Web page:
The Opacity of Transparency: The Search for a Cure to Our Health Care Woes


By Niall Brennan, MPP
President & CEO, Health Care Cost Institute


Health care spending is exceedingly difficult to control for our nation, the states, and private payers, but also for individual patients and providers. While there has been some moderation in spending in recent years in programs like Medicare, the health share of gross domestic product (GDP) is projected to continue to rise from 17.9 percent in 2016 to 19.7 percent in 2026 (see Figure 1).1
GC-June-2018-Figure 1

Figure 1. Projected GDP Health Share

Over the past decade, concerns about health care spending growth have prompted multiple initiatives, including price transparency efforts, to cure our health care spending woes.

Price transparency has become a widely accepted term in the healthcare lexicon, yet it lacks a standard definition, being liberally used to describe a varied and fragmented set of initiatives – from data sharing to consumer empowerment – all intended to rein in health care spending. But with no integrated approach, price transparency initiatives have been merely chiseling away at spending on individual components of a large, complex, and intractable health system with little measurable impact on overall spending. Despite these lackluster results, interest in price transparency remains strong, with a bipartisan group consisting of US Senators and the Department of Health and Human Services requesting public input on price transparency principles and proposals in recent months.2,3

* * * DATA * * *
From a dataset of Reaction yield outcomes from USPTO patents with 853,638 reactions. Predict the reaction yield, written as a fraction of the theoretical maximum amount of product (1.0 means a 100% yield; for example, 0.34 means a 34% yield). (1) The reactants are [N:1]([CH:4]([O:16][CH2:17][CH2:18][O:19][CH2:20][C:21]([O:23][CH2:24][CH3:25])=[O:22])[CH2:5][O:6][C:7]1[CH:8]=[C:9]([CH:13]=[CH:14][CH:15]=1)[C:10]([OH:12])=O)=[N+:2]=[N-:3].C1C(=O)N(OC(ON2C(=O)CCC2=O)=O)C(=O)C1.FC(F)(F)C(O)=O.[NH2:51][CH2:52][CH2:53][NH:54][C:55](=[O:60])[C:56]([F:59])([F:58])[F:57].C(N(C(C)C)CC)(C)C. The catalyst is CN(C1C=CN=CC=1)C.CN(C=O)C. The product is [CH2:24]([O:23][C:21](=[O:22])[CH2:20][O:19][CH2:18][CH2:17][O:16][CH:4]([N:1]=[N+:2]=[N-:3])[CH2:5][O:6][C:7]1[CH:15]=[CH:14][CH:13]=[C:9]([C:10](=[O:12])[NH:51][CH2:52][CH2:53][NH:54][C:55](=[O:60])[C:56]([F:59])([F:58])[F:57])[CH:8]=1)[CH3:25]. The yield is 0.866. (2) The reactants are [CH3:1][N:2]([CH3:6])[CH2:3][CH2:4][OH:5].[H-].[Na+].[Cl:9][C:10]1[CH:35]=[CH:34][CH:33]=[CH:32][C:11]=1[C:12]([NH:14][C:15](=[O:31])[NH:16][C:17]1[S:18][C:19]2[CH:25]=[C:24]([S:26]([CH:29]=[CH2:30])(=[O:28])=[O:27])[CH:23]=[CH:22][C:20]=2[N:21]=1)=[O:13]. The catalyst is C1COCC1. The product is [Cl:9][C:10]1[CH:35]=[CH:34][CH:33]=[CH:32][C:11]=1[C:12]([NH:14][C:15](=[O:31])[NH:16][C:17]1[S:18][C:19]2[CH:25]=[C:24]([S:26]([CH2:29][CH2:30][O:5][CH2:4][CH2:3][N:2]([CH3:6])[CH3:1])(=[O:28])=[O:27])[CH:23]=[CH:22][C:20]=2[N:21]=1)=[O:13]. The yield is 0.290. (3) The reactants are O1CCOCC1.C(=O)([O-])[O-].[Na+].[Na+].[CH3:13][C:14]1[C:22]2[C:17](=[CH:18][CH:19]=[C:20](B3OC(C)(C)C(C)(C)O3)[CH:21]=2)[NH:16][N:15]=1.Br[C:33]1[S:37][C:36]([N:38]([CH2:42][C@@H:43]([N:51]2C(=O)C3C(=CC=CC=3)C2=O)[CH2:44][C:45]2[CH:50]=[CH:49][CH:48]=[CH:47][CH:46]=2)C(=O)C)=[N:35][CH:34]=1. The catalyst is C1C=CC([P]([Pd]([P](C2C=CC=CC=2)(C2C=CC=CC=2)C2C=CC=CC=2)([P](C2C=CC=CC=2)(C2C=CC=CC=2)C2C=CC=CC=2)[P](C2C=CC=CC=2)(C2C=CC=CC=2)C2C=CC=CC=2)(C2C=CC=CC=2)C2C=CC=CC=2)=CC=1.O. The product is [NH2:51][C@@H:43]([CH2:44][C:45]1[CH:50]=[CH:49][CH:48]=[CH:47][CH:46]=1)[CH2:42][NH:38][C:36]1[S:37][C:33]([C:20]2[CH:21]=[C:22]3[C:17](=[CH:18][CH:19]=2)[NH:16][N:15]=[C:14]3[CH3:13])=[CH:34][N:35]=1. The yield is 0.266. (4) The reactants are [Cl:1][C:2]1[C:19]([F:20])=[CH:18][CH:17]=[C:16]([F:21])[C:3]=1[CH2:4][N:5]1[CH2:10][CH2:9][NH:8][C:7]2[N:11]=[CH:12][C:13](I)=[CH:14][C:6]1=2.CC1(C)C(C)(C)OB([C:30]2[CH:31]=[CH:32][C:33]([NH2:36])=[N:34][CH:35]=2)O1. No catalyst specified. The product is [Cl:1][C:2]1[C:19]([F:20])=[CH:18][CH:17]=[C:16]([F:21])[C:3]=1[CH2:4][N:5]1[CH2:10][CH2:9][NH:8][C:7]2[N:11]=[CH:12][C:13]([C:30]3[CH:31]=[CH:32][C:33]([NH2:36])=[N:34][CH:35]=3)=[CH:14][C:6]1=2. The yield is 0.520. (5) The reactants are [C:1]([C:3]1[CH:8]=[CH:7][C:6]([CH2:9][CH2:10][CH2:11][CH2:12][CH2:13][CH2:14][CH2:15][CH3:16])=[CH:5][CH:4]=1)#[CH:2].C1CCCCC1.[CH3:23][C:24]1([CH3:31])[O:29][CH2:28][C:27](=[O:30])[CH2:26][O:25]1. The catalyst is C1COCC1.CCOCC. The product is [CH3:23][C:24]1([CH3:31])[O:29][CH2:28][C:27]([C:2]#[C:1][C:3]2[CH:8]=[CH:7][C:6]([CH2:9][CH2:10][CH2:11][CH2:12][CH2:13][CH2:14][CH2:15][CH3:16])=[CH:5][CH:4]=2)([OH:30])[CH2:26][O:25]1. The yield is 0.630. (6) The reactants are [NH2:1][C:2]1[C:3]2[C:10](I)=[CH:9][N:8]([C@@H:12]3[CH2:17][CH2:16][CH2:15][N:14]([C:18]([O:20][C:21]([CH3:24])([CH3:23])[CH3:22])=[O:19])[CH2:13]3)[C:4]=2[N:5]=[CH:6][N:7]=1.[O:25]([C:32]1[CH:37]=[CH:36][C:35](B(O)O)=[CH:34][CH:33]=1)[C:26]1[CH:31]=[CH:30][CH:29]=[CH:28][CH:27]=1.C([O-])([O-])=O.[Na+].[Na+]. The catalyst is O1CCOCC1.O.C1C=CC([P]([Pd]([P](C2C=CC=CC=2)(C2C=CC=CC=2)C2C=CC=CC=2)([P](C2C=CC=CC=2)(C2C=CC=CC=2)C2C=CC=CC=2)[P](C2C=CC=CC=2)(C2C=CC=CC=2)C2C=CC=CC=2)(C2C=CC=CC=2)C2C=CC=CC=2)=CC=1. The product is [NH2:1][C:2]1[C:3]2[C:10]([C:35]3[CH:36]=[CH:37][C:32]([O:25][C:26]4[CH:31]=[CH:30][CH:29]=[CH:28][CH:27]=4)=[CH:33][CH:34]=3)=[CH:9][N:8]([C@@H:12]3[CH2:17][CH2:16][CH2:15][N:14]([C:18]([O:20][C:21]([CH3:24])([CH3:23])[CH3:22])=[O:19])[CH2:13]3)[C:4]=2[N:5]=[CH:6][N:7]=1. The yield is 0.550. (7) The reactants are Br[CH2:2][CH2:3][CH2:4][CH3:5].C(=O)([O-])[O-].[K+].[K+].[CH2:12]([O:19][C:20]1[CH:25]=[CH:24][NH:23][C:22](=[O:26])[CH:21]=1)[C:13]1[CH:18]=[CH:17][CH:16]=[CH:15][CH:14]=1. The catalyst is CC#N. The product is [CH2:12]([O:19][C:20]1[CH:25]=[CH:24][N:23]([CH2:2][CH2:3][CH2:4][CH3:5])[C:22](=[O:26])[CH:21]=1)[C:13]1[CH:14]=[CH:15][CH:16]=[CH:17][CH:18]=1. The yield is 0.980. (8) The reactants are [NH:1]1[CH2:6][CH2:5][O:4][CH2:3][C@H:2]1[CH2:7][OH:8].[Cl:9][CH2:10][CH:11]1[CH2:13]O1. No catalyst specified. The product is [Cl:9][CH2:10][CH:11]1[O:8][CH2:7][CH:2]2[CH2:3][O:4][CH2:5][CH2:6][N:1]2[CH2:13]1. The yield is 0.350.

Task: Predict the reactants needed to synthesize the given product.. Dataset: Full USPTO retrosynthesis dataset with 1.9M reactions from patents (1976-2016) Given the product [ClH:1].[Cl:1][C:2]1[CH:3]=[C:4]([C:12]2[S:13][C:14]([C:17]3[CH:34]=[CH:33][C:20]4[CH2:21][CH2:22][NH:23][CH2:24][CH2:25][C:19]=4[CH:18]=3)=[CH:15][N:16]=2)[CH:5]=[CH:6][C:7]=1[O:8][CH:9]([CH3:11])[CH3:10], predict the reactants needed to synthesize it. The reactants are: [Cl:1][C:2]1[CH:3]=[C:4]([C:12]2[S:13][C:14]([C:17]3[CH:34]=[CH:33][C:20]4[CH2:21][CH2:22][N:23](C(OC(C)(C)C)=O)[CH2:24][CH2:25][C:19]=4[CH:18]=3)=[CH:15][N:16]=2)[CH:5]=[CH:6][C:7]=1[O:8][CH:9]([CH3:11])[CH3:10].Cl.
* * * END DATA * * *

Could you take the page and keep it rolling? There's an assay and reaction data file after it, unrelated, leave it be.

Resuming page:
A Transparent History

As new initiatives emerge, it’s important to recognize that consumer-focused price transparency initiatives are not new in health care. In 2007, the state of New Hampshire launched a price comparison shopping website for consumers4; in 2008, the health tech company Castlight was established to provide commercial solutions to help employers and their employees navigate the health care system; and in 2015, the Health Care Cost Institute (HCCI), in partnership with United Health Group, Aetna, and Humana, created Guroo – a consumer-facing website that provides users with information on the relative prices of bundles of care for common health care services and procedures. As of 2018, more than half of all states have enacted laws either creating price transparency websites or requiring providers and insurers to reveal prices to patients, including the state of Florida, which is launching a facility-specific price transparency website based on the HCCI Guroo platform.5